By LA Weekly
By Henry Rollins
By Weekly Photographers
By Shea Serrano
By Nate "Igor" Smith
By Dan Weiss
By Erica E. Phillips
By Kai Flanders
At a time when the radio rap aesthetic runs closer to Tiësto than T La Rock, and myopic critics mythologize an ideology of post-lyricism, Yale University Press' The Anthology of Rap reaffirms the enduring force of the written word — or at least the immaculately constructed freestyle.
Faced with the Sisyphean struggle of winnowing a master list of more than 1,000 rap songs to the 300 finest, young professors Adam Bradley (University of Colorado, Boulder) and Andrew DuBois (University of Toronto), both with Harvard Ph.D.s, have done the impossible: They've created something to satisfy both hard-core heads and horn-rimmed wonks. They roll their Roc-A-Fellas up their Sugar Hills, contextualizing everything from abstract rappers like Aesop Rock to the trap Tony Robbins, Young Jeezy.
Boasting an introduction from esteemed scholar Henry Louis Gates and afterwords from Chuck D and Common, the Anthology is free from the bias and befuddled jargon that often accompany academic examinations of rap. Instead, Bradley and DuBois bring (to paraphrase Q-Tip) "lyrics to go," printed in plain English, celebrating rap at its apotheosis — a reminder that the crowd can be moved to do more than just dance.
We talked to the editors about the place of West Coast and L.A. hip-hop within their important work, which is likely to become the standard lyrics collection for college courses on the genre.
L.A. WEEKLY: The book has two Ice-T songs ("6 'N the Mornin' " and "Colors"), but the discussion of West Coast lyricism really begins in earnest with N.W.A. How important was Ice Cube in getting people to accept that Los Angeles rappers could rival their New York City counterparts?
ADAM BRADLEY: He was at the center of that idea. He was one of the most gifted lyricists of his era, and we labored very hard at getting the lyrical transcriptions as close as possible to 100 percent accuracy. In the process of transcribing Ice Cube's lyrics, his reputation grew in my eyes. I'd always thought that he was a dope MC, but regardless of region or era, he really emerges as one of the genre's masters.
ANDREW DUBOIS: Who before Ice Cube was telling such good stories and spinning so many different types of narratives? He was a performer, and he cannily grounded himself within a sense of place in a way that gave him a unique specificity. I'm not surprised that he was able to switch seamlessly into doing family comedies, because from the onset he was able to inhabit varied personas.
When you talk about varied personas, it's interesting that with Ice Cube and 2Pac, Los Angeles produced two of the most successful rappers-turned-actors. How much of their success was grounded in having the emotional range to empathize with all types of characters?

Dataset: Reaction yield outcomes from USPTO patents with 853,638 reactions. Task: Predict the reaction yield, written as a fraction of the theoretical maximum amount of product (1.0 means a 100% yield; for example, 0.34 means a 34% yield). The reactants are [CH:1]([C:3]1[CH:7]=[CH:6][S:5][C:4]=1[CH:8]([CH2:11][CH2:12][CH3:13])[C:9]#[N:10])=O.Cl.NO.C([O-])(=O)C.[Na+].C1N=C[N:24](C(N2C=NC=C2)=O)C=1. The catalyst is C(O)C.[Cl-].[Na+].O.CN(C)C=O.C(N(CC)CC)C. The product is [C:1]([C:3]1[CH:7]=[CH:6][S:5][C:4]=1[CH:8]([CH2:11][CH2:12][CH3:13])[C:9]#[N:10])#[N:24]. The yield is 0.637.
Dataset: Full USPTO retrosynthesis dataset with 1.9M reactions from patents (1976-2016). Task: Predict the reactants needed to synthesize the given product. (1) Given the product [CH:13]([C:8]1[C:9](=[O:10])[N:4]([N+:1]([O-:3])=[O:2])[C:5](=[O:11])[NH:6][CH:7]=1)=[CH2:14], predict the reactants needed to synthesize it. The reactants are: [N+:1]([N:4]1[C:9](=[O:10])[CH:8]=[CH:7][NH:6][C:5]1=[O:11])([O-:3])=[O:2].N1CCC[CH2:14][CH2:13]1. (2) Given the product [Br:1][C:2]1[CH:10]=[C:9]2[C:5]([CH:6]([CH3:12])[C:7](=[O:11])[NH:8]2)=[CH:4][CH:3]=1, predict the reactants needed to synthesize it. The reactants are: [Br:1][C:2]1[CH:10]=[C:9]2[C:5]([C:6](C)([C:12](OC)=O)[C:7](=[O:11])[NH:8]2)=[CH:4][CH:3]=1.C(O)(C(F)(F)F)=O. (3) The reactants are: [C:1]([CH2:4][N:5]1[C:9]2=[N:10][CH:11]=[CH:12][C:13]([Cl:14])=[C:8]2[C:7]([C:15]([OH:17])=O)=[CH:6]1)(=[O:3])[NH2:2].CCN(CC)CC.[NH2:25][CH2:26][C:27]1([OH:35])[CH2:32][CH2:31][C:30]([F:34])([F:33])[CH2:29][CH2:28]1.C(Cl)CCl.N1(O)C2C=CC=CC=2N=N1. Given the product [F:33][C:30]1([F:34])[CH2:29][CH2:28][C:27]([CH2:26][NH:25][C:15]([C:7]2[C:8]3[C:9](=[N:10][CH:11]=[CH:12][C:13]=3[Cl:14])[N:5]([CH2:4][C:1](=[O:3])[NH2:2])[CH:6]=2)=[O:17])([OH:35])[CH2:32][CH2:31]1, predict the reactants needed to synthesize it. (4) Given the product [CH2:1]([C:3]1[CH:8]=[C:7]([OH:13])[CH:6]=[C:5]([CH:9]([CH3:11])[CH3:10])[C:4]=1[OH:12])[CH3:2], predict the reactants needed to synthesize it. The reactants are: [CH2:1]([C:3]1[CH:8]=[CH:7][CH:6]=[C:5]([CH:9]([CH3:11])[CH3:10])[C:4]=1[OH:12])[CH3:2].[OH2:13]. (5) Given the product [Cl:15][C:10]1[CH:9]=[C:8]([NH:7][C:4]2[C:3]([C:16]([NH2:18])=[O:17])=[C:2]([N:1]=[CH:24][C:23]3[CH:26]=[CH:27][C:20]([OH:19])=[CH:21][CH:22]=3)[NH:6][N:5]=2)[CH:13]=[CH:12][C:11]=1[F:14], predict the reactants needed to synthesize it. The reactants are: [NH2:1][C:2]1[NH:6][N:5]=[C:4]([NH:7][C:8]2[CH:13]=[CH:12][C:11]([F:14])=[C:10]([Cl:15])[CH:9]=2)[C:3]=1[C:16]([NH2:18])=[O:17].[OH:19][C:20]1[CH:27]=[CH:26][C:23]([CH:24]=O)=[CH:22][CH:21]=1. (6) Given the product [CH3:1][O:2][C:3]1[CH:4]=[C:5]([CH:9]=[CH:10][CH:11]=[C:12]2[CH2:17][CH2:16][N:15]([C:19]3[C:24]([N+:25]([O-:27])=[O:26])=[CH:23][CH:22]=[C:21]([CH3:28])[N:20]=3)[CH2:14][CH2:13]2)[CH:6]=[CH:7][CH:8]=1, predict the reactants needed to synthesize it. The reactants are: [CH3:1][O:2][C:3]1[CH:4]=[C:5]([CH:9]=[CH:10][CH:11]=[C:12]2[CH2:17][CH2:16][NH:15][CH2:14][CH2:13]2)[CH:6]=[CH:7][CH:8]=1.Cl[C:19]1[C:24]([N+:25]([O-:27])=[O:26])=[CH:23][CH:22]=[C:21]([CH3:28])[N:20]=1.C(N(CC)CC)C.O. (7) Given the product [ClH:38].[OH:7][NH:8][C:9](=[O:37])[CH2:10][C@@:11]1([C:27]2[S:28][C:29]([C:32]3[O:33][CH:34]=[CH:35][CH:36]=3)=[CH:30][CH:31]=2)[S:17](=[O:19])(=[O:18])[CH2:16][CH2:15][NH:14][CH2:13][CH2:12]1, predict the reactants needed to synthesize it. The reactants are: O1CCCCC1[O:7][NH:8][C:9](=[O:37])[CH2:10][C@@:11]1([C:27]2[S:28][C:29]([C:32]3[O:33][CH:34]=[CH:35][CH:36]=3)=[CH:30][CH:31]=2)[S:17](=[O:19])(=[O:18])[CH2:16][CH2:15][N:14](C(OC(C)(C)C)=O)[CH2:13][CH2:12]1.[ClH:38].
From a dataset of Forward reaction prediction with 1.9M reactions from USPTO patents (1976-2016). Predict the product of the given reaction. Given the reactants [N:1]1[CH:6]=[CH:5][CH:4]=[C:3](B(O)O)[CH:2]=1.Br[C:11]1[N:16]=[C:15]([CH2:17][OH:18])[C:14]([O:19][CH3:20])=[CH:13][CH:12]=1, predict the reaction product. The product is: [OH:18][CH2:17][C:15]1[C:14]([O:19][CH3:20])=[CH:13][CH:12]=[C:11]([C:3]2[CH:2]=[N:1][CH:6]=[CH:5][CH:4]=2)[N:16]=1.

DUBOIS: Los Angeles has always had a strong performance culture, and 2Pac had that times 100. Moreover, he had these contradictory elements within him that were constantly producing tension. Most good art stems from tension, whether internal or external, and with 2Pac, it had to do with his thug-life side versus his more socially conscious side. There was the teacher side pitted against the "Hit 'Em Up" side, and those things were all in constant conflict.
What's also interesting is that with 2Pac, there's almost this role reversal. You'd expect that someone would come from a rough background and eventually assume a certain gentility — at least, that's the normal trajectory. 2Pac was a well-educated guy with a political background, but instead, he gravitated toward the opposite, moving back and forth with ease. He always kept listeners on edge.
This sort of spiritual conflict is a very American quality. It's almost like Walt Whitman containing multitudes, but with Whitman, it's almost purely a positive democratic ideal. 2Pac manages to represent the positive, populist side of democracy and its dual manic-aggressive nature.
Another L.A. group to make the anthology was the Freestyle Fellowship. The media often portrayed the Fellowship and the Good Life scene as an alternative to the gangsta-rap scene. But if you ask those guys themselves, they'll tell you that guys like Ice Cube and Bone Thugs N' Harmony showed up in Leimert Park, too. How far apart do you think those worlds really were?
BRADLEY: Freestyle Fellowship and N.W.A had the same surroundings and they were facing the same concerns: police brutality, unemployment, crack and gangs. That's something we tend to overlook. There are multiple ways to respond artistically to a set of impulses and stimuli. Their style was more a testament to their choices as artists than their environment. It's not just a simple binary of conscious vs. gangsta. There are elements of N.W.A that are conscious: the sense of place and purpose, the ethic of hustling as a creative response to difficult circumstances.
With Freestyle Fellowship and the Project Blowed scene, there's always violence held at bay, and you can see that in the delivery of the lyrics. Sure, you couldn't curse at the Blowed, but there was a revolutionary side, and one that had more in common with N.W.A than listeners might think. Though I'm sure that would come as no surprise to the groups themselves.
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